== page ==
People with duties of responsibilities of the hospital while alive, may want to hold onto that responsibility.

The Stone House, Manassas VA (Someone who was in charge of the hospital set up here now feels that it is his duty to supervise the docents).

USS Hornet, CA (Spirits of medical staff still keep the living out of their operating room).

Fort Sill, OK (One spirit who is territorial lets his presence known in the old hospital building.)

Many families of servicemen and women have lived on the base during their years in the Army.  Accidents, fatal wounds gotten in war, or illness could’ve taken their toll on lives. Or perhaps, it was a time of memories most enjoyed.

Fort Worden, WA (A Jail Guard accidentally killed himself when cleaning his gun).

Fort Leavenworth, KS (Soldiers died of their wounds, accidents killed others, and probably disease was a killer as well).

Fort Sill, OK (Fort Sill has been an active Army installation since its founding. People died here from the above causes listed).

As in any community, jealousy and personal relationship conflicts, love triangles and adultery escalated into bad outcomes and the production of negative energy that lingers; a lot of arguing, ended friendships. Sometimes it ends in murder.

Plains Hotel, WY (Betrayed bride killed her husband, the prostitute and herself).

MacArthur Military Museum-AR (One man died in a duel).

Fort Sill, OK (These same issues arose with people who lived here throughout the years to varying degrees. One issue ended a friendship).

People who have been murdered at the hands of another sometimes are restless and reenact their murder to show the living what happened to them, or hang around wanting justice or want their life that was taken from them; making the best of it as a spirit..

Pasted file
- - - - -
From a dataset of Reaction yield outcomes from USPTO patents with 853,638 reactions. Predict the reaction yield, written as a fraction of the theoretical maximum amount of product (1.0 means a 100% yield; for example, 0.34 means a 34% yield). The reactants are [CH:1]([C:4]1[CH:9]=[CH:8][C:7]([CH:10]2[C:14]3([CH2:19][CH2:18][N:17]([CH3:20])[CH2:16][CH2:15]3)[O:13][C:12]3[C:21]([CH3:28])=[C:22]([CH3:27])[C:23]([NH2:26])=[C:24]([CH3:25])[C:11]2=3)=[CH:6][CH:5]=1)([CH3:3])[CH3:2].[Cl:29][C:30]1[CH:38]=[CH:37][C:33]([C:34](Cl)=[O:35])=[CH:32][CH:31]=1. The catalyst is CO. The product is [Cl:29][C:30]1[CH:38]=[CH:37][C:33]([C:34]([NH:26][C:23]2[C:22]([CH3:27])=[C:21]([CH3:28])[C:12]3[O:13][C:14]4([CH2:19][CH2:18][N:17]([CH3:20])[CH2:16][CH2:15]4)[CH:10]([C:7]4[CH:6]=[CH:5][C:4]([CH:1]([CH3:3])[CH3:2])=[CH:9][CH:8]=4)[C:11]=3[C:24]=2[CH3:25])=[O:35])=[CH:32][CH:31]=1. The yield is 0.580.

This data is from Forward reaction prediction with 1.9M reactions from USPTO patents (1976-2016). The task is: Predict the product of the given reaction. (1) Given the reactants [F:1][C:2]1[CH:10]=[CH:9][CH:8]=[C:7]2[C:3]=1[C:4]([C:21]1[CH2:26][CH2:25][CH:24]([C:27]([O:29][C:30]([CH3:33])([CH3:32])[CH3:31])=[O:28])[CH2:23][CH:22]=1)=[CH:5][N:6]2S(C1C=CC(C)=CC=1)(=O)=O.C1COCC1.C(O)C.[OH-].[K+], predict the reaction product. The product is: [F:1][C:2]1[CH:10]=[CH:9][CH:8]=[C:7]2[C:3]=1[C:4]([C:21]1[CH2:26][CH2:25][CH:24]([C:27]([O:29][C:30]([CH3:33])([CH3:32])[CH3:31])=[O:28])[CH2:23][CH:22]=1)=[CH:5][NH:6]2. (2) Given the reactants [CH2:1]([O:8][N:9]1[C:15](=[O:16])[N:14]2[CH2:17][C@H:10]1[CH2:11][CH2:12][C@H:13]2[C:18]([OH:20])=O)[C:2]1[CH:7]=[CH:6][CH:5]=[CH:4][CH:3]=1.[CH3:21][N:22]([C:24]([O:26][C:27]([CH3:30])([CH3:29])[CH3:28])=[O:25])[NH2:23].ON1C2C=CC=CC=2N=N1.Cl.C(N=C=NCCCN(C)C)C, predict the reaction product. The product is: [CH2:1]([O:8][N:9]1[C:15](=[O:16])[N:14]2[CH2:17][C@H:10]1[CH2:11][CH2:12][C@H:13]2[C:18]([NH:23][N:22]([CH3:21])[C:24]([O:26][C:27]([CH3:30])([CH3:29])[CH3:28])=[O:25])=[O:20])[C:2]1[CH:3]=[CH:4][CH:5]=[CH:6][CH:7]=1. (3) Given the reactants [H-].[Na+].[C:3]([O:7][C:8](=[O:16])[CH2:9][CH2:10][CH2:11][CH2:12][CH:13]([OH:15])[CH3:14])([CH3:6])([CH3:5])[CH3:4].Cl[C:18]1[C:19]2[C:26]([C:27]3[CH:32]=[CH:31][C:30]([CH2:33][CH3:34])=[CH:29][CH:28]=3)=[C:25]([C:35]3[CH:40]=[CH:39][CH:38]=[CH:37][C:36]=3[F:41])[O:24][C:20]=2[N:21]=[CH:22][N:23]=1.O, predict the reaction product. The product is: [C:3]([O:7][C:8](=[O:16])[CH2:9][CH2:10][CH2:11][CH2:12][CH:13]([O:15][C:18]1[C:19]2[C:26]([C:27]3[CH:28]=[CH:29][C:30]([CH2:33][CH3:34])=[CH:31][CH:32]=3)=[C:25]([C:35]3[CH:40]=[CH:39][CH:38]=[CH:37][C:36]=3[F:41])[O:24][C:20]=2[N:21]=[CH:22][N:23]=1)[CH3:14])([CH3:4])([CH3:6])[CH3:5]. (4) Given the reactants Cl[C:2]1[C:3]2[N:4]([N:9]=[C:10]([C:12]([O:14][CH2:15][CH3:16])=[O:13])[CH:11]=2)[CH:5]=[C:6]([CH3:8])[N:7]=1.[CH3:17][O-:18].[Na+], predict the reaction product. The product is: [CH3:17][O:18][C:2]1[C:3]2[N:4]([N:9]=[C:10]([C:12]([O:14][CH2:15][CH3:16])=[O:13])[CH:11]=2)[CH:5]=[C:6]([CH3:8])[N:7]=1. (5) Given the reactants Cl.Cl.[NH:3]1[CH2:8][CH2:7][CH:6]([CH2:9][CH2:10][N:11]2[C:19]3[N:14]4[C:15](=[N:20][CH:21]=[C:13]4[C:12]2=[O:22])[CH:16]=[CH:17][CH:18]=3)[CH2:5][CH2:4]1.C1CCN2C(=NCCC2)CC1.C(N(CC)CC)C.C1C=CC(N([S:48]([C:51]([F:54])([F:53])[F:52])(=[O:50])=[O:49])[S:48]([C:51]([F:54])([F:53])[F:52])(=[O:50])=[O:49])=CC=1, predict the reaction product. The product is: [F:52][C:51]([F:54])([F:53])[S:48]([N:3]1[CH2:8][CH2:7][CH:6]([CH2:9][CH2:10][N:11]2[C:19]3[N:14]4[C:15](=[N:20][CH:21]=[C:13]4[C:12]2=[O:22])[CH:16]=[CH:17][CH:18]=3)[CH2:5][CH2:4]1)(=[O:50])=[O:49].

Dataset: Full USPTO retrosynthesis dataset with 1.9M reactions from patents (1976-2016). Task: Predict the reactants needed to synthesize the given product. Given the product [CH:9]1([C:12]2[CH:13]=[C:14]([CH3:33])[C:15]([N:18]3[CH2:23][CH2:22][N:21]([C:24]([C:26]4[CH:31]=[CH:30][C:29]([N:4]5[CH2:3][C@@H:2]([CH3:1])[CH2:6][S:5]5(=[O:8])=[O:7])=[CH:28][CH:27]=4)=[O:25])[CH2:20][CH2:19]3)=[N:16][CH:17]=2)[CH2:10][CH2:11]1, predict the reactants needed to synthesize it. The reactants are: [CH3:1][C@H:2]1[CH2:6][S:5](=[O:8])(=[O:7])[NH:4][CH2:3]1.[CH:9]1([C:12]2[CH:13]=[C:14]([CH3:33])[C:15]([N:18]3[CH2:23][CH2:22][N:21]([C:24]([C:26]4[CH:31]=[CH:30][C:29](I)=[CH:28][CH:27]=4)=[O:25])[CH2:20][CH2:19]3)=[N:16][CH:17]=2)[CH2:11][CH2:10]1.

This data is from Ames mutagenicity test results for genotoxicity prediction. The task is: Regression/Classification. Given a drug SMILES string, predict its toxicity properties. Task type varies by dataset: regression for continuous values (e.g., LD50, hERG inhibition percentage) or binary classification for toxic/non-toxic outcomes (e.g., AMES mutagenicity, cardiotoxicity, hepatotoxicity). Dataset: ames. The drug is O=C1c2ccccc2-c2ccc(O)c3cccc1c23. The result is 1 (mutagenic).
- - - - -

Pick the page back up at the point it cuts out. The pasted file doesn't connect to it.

Lumber Baron Bed and Breakfast – CO (Two women were murdered by a fellow boarder).

Wabasha Caves – St Paul (Three gangsters playing cards were murdered by a hit man doing mob business).

Fort Sill, OK (One issue ended in murder of the woman, who was killed by one of the two men she was involved with; A husband, and her lover, or two boyfriends she was both seeing. Both are risky behaviors).

People who commit suicide find no peace on the other side, and sometimes reenact their deaths.

Baker Hotel, TX (A chick on the side  through herself off the top of the hotel because her married lover wouldn’t leave his wife).

USS Hornet, CA (Because of a no break in the battle schedule, this USS ship had the highest suicide rate).

Fort Sill, OK (Some people on this base may have killed themselves especially if they suffered from PSD).



Spirits of all ages who served on this base while alive still are enjoying themselves here, even in spirit-form.

General Activity:

Doors opening and closing with a mind of their own.

Unseen force throws objects across the room, or are pushed/pulled off shelves.

The sound of horses galloping past an open window have long been reported.

Former Residents